Misdemeanor DUIs and Endangerment Charges.
I was in court this morning representing a client for a misdemeanor DUI and a class 6 felony Endangerment Charge. According to Arizona Revised Statute 13-1201, a person commits Endangerment by “recklessly endangering another person with a substantial risk of imminent death of physical injury.” My client was charged with Endangerment because she hit a vehicle while she was allegedly driving under the influence of alcohol. An Endangerment charge by itself carries a presumptive sentence of one year in prison. There are certain circumstances in which an Endangerment charge can be designated as “Dangerous.” According to statute, a charge can be designated as “Dangerous” if the offense involved the discharge, use or threatening exhibition of a deadly weapon or dangerous instrument or the intentional or knowing infliction of serious physical injury on another person.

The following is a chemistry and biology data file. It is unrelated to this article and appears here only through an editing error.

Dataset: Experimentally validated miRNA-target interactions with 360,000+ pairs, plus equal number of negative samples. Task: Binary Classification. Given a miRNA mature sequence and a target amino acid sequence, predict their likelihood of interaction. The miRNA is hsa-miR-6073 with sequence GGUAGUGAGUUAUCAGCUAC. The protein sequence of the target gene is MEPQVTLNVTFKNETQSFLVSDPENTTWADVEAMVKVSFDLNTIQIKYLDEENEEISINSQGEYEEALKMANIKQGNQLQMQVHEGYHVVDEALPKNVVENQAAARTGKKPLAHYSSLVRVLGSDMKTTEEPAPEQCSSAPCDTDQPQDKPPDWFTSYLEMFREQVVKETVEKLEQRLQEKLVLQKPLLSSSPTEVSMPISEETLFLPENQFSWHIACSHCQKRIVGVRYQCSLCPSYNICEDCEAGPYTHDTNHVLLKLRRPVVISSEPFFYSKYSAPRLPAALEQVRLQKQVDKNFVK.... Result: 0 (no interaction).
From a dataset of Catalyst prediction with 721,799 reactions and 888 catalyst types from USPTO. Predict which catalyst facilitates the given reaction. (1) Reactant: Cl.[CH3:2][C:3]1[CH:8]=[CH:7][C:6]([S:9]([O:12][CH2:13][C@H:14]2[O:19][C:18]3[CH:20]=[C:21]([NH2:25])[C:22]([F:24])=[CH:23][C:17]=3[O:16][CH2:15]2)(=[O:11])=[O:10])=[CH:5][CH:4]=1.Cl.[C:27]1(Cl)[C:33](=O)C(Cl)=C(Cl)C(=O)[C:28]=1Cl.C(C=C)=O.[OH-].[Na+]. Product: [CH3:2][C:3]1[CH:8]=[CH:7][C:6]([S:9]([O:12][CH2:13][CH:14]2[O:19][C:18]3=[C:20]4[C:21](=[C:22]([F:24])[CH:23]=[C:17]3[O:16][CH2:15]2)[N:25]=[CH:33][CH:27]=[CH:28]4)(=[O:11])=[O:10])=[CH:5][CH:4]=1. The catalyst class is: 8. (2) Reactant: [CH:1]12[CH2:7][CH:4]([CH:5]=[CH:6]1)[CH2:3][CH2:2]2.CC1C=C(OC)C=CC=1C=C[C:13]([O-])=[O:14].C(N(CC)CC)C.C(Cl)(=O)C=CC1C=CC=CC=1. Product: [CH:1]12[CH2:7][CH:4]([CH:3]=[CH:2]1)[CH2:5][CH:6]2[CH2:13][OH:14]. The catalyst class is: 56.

In my client’s case, the prosecutor wanted to designated her Endangerment charge as Dangerous. If my client had been convicted of a Dangerous Endangerment charge, the presumptive sentence would go up to 2.25 years in prison.
As one of the area’s premier criminal defense attorneys who handles several Felony DUI and Endangerment cases, I was able to negotiate a deal with the prosecutor whereby my client could serve 9 days in jail for the Super Extreme DUI, not serve a jail sentence for the Endangerment charge, and not have the Endangerment charge designated as Dangerous.
This was an incredible victory for my client and can be used to illustrate the importance of hiring a Phoenix criminal defense attorney to defend your Endangerment or Felony DUI case.